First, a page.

He pitched Mitchell, who in those years had retreated from the public eye. He sent her a card with a picture of a ballerina under a lamp post in a town that looked a lot like Mitchell’s birthplace in Fort Macleod, Alberta.

The result is The Fiddle and The Drum which was at the NAC this past season.

“Those shows accomplished something. The media went nuts. It was worldwide and unlike anything Alberta Ballet had ever seen.”

The first one spawned more featuring artists such as the Tragically Hip, kd laing, Sarah McLachlan and Gordon Lightfoot. But the first of these was Elton John.

“I got a call from Elton’s guy, who said, ‘Mr. Elton John will be in Calgary tomorrow performing at the Saddledome and he would like to meet you’. I thought someone was pulling my leg, but he insisted.”

It was true and Grand-Maître met the man himself. John had heard of the Joni ballet and he wanted a copy of it. Two months later, Grand-Maître had a deal to use John’s music on another ballet.

The next one of these ‘pop’ ballets appears very likely to be a piece based on the music of David Bowie. The singer’s estate seems on board, Grand-Maître said, but he’s not quite ready to confirm it will go ahead.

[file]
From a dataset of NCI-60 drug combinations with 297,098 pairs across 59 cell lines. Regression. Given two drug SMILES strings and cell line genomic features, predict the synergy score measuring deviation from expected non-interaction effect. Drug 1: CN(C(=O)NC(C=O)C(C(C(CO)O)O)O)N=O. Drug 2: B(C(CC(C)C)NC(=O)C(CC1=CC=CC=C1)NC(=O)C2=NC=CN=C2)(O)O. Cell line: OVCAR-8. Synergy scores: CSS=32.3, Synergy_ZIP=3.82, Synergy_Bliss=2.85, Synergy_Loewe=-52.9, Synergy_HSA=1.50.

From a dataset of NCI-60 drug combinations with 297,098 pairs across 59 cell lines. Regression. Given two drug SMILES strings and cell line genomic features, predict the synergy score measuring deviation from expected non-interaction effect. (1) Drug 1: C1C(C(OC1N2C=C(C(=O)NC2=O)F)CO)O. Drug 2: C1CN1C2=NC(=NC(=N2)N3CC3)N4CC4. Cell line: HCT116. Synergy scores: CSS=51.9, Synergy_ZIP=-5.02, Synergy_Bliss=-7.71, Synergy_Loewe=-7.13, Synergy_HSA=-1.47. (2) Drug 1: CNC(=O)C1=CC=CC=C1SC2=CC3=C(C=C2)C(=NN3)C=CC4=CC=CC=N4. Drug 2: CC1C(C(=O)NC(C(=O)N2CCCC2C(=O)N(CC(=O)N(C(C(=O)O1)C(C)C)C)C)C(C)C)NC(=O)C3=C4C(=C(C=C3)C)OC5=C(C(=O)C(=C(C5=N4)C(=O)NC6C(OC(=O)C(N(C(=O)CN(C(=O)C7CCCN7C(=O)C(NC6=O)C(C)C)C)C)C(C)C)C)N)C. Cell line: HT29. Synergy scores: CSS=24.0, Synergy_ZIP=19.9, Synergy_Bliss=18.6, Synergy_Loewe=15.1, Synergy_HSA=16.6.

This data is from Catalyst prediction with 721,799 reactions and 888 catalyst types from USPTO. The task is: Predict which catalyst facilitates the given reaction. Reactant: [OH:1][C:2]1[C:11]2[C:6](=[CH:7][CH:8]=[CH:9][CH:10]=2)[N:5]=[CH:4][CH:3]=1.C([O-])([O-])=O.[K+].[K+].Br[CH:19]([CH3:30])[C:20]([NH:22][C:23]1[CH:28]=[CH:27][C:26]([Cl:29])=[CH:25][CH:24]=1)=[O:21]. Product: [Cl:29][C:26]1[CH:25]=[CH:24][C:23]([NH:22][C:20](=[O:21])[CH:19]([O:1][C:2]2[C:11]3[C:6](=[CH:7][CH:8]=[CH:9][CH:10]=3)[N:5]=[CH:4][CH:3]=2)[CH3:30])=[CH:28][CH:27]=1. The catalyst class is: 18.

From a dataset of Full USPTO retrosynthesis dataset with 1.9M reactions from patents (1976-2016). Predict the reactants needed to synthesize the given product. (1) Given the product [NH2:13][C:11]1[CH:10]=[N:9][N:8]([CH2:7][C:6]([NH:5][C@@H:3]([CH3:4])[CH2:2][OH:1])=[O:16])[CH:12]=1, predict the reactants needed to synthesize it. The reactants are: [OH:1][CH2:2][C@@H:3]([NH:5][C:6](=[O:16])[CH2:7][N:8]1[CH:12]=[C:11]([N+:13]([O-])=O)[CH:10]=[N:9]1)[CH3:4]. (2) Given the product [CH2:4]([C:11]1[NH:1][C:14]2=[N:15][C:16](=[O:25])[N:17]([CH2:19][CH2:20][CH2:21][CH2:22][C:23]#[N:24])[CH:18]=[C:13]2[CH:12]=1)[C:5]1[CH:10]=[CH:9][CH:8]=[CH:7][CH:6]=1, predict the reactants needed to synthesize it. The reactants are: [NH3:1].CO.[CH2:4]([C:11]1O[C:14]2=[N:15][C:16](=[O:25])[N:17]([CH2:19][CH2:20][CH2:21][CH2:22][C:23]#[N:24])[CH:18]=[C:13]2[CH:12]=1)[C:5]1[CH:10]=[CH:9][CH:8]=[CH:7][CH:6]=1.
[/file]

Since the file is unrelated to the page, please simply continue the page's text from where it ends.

The novel Frankenstein: The Modern Prometheus was written 200 years ago by 23 year old Mary Shelley in 1818 is another example of his thinking. It is considered the first science fiction novel. It is also a horror novel with depth.

The subject matter appealed very much to Grand-Maître when he first started to think about the 2019-20 season of the company a few years ago. Since then dozens of productions have been staged around the world including one ballet in London, England. Ottawa, too, will see a new opera on Nov. 1 at the Carleton Dominion-Chalmers Centre written by the composer Andrew Ager.